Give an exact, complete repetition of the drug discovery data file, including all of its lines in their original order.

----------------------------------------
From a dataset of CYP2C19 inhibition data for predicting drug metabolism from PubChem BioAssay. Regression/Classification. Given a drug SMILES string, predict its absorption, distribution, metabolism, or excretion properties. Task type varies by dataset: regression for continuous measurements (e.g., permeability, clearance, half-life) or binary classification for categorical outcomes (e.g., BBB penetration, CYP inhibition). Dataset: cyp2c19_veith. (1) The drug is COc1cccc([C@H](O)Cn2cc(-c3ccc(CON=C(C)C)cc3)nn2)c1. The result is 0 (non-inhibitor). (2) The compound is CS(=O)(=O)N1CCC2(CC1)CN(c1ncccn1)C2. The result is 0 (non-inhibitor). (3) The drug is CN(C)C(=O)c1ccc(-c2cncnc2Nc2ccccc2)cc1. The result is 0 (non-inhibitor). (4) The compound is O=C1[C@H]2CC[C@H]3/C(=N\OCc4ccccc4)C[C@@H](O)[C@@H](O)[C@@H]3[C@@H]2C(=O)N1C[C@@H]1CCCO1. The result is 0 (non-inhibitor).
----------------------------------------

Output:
From a dataset of CYP2C19 inhibition data for predicting drug metabolism from PubChem BioAssay. Regression/Classification. Given a drug SMILES string, predict its absorption, distribution, metabolism, or excretion properties. Task type varies by dataset: regression for continuous measurements (e.g., permeability, clearance, half-life) or binary classification for categorical outcomes (e.g., BBB penetration, CYP inhibition). Dataset: cyp2c19_veith. (1) The drug is COc1cccc([C@H](O)Cn2cc(-c3ccc(CON=C(C)C)cc3)nn2)c1. The result is 0 (non-inhibitor). (2) The compound is CS(=O)(=O)N1CCC2(CC1)CN(c1ncccn1)C2. The result is 0 (non-inhibitor). (3) The drug is CN(C)C(=O)c1ccc(-c2cncnc2Nc2ccccc2)cc1. The result is 0 (non-inhibitor). (4) The compound is O=C1[C@H]2CC[C@H]3/C(=N\OCc4ccccc4)C[C@@H](O)[C@@H](O)[C@@H]3[C@@H]2C(=O)N1C[C@@H]1CCCO1. The result is 0 (non-inhibitor).